Economic Governance and Globalization
Final Declaration "Linking Alternatives 2"
A World Alliance against Social Apartheid
Moving Closer toward an International Standard on Corporate Social Responsibility
Seven Leverage Points for the Passage from Economy to Œconomy
Proposals for a Fair and Sustainable Economy
The One Party Planet
Structure of Global Governance: Explaining the Organizational Design of Global Rulemaking Institutions
What Amazonia Does the World Need?
Towards a World Citizens Movement
Do Space and Action Have to Be Contradictory? Toward an Inclusive WSF Strategy
Rethinking and Changing World Governance
Political and Institutional Governance
Foundations for Biocivilization
Choosing between Two Evils or Rethinking Armed Interventionism
Basic Food Income: Option or Obligation?
Retrieving and Valuing Other Ethical Pillars: The Concept of Buen Vivir*
Imagine All the People: Advancing a Global Citizens Movement
3rd Dialogue Meeting between civil societies from China, Europe and South America
Great Transition: The Promise and Lure of the Times Ahead
Alterglobalization, a Long-term Process Leading to Alternatives
The Post-modern State
FASE’s Commitment to a Sustainable and Democratic Amazonia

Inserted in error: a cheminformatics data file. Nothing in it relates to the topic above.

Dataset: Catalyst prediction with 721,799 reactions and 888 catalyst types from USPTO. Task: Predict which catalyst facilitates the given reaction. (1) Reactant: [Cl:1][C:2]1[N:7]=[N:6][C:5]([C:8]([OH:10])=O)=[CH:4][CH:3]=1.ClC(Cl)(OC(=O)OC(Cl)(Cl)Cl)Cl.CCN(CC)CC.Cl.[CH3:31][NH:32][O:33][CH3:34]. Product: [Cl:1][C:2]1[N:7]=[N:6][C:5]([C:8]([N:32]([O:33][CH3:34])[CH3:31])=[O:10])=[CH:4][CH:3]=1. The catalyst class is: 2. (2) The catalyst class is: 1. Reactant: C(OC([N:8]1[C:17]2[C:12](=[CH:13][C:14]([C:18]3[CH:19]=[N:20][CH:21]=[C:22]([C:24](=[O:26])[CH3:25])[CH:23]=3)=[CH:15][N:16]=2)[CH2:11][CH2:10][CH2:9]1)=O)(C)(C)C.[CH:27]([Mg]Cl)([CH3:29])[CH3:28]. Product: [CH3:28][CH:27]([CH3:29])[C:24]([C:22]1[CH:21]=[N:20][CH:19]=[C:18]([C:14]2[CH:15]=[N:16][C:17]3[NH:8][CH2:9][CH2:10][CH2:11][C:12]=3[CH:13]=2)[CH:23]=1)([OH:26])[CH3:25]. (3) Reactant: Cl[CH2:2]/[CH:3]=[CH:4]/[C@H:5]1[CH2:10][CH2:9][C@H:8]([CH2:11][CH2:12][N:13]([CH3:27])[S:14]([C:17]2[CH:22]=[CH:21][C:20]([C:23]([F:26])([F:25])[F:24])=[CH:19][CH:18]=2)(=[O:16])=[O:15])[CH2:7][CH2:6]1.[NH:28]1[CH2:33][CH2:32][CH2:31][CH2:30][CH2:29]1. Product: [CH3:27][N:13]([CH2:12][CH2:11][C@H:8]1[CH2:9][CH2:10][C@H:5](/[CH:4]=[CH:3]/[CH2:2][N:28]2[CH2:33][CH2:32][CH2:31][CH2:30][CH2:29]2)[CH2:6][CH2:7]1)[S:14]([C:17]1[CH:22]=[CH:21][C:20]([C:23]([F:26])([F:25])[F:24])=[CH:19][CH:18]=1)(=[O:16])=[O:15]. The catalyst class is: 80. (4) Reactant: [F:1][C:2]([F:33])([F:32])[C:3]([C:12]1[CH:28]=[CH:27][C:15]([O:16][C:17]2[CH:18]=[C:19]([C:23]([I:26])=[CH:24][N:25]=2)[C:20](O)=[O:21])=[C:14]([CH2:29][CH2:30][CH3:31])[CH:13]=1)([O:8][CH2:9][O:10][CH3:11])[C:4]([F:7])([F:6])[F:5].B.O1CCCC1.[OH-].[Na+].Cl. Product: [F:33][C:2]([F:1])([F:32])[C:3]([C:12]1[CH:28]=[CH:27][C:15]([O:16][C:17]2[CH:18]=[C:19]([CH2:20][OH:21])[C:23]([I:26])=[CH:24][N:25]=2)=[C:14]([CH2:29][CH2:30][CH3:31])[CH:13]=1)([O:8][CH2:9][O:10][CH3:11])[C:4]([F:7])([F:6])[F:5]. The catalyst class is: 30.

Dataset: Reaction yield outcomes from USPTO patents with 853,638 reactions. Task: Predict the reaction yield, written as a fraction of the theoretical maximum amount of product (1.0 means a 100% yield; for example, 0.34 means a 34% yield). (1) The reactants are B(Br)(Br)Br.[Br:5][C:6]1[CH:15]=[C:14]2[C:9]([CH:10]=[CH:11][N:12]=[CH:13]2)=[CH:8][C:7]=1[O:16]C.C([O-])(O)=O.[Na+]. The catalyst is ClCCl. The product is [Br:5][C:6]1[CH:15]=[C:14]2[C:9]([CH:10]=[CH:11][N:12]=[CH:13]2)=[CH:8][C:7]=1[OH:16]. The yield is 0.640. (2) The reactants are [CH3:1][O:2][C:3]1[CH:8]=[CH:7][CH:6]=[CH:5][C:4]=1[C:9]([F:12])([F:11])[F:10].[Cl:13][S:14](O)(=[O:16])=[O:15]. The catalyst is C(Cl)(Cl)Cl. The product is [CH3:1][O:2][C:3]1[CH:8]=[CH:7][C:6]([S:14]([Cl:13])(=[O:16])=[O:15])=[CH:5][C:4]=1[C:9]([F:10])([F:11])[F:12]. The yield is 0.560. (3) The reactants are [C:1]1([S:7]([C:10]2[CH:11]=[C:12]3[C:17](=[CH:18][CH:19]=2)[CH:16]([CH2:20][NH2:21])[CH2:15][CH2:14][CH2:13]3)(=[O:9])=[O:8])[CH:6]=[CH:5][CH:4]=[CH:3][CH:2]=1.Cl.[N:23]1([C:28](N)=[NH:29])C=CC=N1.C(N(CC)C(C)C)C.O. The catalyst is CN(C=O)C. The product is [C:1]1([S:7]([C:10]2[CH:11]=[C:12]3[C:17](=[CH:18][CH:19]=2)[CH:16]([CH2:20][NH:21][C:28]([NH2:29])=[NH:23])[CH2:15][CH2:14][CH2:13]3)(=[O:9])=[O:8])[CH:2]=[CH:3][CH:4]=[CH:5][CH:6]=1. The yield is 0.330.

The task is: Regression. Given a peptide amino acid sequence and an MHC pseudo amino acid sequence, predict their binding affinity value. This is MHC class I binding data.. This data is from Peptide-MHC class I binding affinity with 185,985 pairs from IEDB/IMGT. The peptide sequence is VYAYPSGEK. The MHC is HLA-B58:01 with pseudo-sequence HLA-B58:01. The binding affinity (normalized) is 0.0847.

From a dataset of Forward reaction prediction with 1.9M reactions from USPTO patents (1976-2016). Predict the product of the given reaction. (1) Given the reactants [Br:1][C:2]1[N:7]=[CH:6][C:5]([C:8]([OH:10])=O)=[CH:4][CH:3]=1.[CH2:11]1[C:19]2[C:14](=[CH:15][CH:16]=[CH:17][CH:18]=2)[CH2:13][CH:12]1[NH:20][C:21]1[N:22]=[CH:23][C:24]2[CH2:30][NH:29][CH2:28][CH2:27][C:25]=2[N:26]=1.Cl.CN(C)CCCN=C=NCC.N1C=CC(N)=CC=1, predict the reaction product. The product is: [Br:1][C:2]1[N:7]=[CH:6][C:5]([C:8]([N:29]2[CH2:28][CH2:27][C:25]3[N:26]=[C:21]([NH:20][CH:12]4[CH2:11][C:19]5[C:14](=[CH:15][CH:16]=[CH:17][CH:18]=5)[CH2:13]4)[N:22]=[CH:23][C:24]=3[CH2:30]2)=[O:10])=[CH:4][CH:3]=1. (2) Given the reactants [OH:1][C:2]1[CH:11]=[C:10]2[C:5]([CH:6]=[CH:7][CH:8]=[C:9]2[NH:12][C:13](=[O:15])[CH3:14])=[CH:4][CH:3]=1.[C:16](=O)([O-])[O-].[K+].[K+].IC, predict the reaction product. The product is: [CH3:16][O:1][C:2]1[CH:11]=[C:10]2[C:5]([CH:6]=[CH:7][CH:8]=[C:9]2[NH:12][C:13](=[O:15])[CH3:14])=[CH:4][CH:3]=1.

The Cosmopolitan State
The UN and World Governance
Persistent corruption in low-income countries requires global action
The Extraterritorial Scope of the International Covenant on Economic, Social and Cultural Rights (ICESCR)
In this article, Hahnel analyzes the historical reasons of the successes and fails of both democratic and libertarian Socialisms along the XX century, as well as the role played of the new social movement activism, as a current successor of the later one. Then, the author establishes some clues or advices related to several current progressive actors like the different economic, social, community and human rights issues, proposals, related movements, unions, and others.
Hahnel maintains a consensual perspective by deploying several arguments concerning a mutual need between reformists and radicals. They should not isolate one from the other, if they really want to constitute a plural, strong and serious alternative to the current system.
The author states that it is more important to build what is popularly known as the anti-globalization movement correctly than to have the "correct" analysis or the "correct" set of demands. Organizing opposition to corporate sponsored globalization "from the bottom up" is the right approach. Organizing all constituencies negatively affected to fight for their own interests while they learn why their own success necessarily hinges on the successes of other constituencies against whom global corporations will constantly pit them is the right approach. Working closely with third world organizations in the campaign against the global "race to the bottom" is the right approach. Adopting the "Lilliput strategy," where each constituency struggles to tie its own string to contain the "Gulliver" of global capital knowing (correctly) how weak and vulnerable its own string is without the added strength of tens of thousands of other strings, is the right approach.